ABCs of Thanksgiving – T is for Theater

“You should feel a flow of joy because you are alive. Your body will feel full of life. That is what you must give from the stage. Your life. No less. That is art: to give all you have.”

Anton Chekhov

I’m not sure if it was the first stage show I ever saw, but the first I remember is The Man in the Dog Suit produced by our local community theater. My middle school history professor played the lead.

A few years later at the same theater I fell in love with Sally Bowles in a very tame version of Cabaret. I had friends from high school band in the production. That’s when I realized I wanted to be on stage.

Two years after that, again same theater, I was on that stage in a production of Anything Goes. Three years ago, I got to do that show again with The Theater Company of Ft. Lee.

I love the theater.

I love acting. I love directing. I love producing.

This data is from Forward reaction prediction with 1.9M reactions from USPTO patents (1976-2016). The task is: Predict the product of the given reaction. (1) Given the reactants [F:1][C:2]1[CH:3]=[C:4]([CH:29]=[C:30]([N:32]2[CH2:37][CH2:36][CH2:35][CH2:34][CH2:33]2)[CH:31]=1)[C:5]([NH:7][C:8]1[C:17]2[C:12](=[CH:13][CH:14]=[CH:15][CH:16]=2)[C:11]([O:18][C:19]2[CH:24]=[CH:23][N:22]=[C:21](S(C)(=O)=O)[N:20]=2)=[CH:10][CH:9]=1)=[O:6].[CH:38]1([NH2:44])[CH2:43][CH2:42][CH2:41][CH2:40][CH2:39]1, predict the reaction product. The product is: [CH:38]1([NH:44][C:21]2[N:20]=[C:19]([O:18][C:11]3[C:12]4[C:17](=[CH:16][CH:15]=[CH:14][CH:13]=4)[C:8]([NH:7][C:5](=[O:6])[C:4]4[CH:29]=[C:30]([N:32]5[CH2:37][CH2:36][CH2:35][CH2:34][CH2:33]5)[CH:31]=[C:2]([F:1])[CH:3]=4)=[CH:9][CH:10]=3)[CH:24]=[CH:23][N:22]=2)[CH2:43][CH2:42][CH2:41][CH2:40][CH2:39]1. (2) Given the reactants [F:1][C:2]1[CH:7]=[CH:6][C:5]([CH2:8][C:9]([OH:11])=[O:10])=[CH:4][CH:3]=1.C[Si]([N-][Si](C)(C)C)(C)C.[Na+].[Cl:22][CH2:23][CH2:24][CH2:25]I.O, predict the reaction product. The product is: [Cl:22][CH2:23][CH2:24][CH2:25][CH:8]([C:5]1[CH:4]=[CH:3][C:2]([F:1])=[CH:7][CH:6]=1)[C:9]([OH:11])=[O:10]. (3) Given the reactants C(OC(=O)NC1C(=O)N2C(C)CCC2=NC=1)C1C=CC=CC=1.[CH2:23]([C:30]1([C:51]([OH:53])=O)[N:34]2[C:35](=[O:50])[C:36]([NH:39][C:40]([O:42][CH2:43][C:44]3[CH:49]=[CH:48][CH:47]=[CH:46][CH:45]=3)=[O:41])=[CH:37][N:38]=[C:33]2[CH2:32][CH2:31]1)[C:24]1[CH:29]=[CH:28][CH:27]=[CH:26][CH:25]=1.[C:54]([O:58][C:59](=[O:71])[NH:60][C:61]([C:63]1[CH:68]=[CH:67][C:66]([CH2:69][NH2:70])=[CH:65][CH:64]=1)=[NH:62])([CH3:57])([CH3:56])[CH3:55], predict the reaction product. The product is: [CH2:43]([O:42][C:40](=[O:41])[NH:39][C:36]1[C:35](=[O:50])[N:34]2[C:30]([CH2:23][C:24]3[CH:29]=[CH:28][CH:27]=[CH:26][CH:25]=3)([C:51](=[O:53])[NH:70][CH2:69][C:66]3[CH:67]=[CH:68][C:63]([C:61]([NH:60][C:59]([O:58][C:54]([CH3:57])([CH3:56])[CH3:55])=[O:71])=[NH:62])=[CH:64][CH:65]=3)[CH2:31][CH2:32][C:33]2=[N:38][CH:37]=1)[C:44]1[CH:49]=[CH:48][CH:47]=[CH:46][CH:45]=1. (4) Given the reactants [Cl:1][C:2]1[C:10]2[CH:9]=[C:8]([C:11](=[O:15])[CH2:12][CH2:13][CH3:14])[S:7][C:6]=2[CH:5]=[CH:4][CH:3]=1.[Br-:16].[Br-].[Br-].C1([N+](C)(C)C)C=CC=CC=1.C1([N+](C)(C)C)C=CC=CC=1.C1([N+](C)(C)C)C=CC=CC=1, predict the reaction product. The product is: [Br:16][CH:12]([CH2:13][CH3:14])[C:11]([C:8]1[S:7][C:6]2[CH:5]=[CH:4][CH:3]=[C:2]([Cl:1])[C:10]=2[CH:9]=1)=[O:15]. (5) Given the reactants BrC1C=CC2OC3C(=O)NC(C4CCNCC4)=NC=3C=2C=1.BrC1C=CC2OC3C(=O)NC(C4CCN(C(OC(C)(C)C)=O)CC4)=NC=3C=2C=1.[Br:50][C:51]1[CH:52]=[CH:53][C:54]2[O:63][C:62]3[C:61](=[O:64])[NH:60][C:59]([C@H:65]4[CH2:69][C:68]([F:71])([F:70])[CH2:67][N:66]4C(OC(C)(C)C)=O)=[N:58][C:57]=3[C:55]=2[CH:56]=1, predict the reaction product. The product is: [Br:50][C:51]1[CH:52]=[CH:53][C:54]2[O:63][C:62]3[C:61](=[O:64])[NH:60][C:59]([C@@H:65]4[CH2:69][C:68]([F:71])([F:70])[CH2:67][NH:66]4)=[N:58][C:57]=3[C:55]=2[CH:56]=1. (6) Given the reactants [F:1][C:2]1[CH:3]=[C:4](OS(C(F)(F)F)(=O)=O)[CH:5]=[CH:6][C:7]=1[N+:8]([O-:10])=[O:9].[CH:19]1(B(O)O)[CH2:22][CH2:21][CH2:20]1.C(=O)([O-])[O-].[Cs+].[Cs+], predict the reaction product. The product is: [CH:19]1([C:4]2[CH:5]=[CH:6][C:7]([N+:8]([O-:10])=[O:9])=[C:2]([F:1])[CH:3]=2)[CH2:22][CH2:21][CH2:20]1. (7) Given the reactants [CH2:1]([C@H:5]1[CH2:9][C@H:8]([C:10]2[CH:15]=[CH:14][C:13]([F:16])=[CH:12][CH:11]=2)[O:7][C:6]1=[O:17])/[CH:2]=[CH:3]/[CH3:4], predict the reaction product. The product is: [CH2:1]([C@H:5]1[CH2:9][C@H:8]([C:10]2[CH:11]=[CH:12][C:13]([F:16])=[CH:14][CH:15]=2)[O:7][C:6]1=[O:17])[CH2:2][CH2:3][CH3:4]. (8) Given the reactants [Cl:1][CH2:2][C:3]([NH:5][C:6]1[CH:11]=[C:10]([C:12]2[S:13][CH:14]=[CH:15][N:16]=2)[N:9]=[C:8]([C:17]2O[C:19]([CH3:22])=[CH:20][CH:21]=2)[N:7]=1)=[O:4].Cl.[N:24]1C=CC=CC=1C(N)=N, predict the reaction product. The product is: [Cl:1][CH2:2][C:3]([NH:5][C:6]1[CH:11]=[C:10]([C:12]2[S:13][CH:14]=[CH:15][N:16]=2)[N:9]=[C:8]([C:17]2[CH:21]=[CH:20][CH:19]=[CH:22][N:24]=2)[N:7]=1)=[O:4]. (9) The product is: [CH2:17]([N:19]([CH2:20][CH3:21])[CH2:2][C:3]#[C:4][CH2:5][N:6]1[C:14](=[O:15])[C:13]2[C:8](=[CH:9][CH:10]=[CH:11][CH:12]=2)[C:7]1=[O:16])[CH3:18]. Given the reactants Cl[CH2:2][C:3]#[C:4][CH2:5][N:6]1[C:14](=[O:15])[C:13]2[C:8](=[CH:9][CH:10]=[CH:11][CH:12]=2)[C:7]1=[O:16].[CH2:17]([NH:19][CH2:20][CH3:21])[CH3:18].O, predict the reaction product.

I mostly love watching which is what I’m mostly doing these days.

Since the Summer Unpleasantness (™) I’ve taken a few steps back. My performances these days consist of donning the red suit and that season is upon us.

In fact we open Winterfest tonight.

I have accepted that most of my acting days, except the noted portrayal of The Claus, are behind me.

I once wrote a post about dream roles.

While I didn’t get to play Sweeney Todd, I did get to play Judge Turpin, so that one I consider fulfilled.

The others I’ve made some adjustments to,including the fact that I’ll likely never get to play them.

And that’s okay.

Like I said, I’m mostly content being in the audience these days.

I do think I will get back to directing. Maybe next year. Maybe not.

Two of my favorite shows, Jesus Christ Superstar, and Fiddler on the Roof, both with parts once on my list of dream roles, will be here with touring productions in the spring. I have dropped the hint for my Christmas list.

That’s probably the closest I’ll get to seeing Broadway again. Even if it was in the family budget, I’m not likely to spend hundreds of dollars on one performance.

I’m sorry. Nobody is that good.

I’m content to remember that I once saw Yul Brynner in The King and I on Broadway. I paid $9.00 for a rush ticket.

Theaters and actors are struggling to come back after the pandemic shut everything down.

Support them.

Buy the ticket. Write the check.

The show must go on.

Photo by Alisa Anton on Unsplash

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